On 13 April 1978, 13 Akalis were killed in a clash between Sikhs and Nirankars in Amritsar. After the incident of the bloody Baisakhi of 1978, Punjab changed forever like never before. Being a senior journalist Jagtar Singh Journalist, after having many formal and informal conversations with him, it seemed that at the same time, Bhindranwale made up his mind that he would make the supreme sacrifice for his creed, that is, the sacrifice of life. This completely separated him from traditional Akali leadership.

'Never demanded Khalistan'

Later the situation turned into a struggle against India, even though the purpose of these circumstances was unclear before Operation Bluestar. But it is clear that Saint Jarnail Singh never demanded the formation of Khalistan.

It is true that he talked about the proposals of Anandpur Sahib passed through Akali Dal in Anandpur Sahib in 1973. But these proposals talk of autonomy, not a separate nation.

Bhindranwale's identity was further enhanced when Gurubachan Singh, the president of the Nirankari sect and later Lala Jagat Narayan, editor of Hind News- Punjab Kesari newspaper group, was killed. Lala Jagat Narayan used to support Nirankari Saint.

When Saint Bhindranwale reached the Damdami Golden Temple complex from Taksal, he started getting an influx of people. After this, Bhindranwale did not leave the Golden Temple until his violent end.

The people of the Sikh community believed he was active in various positions and areas in society. These included retired generals of the army, bureaucrats, academics and common people. What made him charismatic was his direct talk to the Sikh community and his credibility in the Sikhs.

His life was frugal and he did not believe in duplicity. He could have run away from the Akal Takht at the time of the operation but he chose another route. His personality turned out to be even more powerful.

"Could not make money corrupt"

This writer met him on 26 May 1984 when it is believed that the army was cleared for the operation. It was a face-to-face meeting for over an hour. They knew what was going to happen and were aware of the situation.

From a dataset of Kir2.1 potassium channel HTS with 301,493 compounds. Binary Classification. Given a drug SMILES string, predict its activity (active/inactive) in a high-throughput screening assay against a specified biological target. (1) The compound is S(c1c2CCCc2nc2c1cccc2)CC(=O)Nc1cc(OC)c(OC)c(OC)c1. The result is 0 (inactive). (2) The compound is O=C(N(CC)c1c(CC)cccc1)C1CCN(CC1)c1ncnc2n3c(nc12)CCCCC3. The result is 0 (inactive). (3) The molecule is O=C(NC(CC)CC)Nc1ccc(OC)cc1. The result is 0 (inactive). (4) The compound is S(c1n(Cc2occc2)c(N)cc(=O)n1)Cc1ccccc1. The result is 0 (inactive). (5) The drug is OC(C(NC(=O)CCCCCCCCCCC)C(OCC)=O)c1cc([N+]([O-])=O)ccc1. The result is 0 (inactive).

It is only that he was not against finding a respectable solution to the issue. His colleagues were cleaning the gun in the side room.

Money and power could not make him corrupt and the same can be said of SGPC President Gurcharan Singh Tohra who gave him moral support on many difficult occasions even though he did not agree with his path. He found greater acceptance among the Sikh community, especially in rural areas.

His falsehood began in 1981 when he tricked the police in Mumbai and reached his headquarters at Mehta Chowk in Amritsar.

Damdami Taksal has been promoting the existence of Operation Bluestar for two decades on the basis of this falsehood.

In 1981, the writer interviewed Sant Bhindranwale, which was published by an Indian English newspaper with the title - 'In search of martyrdom ....'. It was his first interview to be active and gain prominence in Sikh society at that time. The path he chose took him to the end that he was probably looking for long back.

(Jagtar Singh is a senior journalist who spent nearly 25 years reporting for the Indian Express from Punjab. His book on the politics and Sikh problem of Punjab in the last 30 years is going to be published soon.)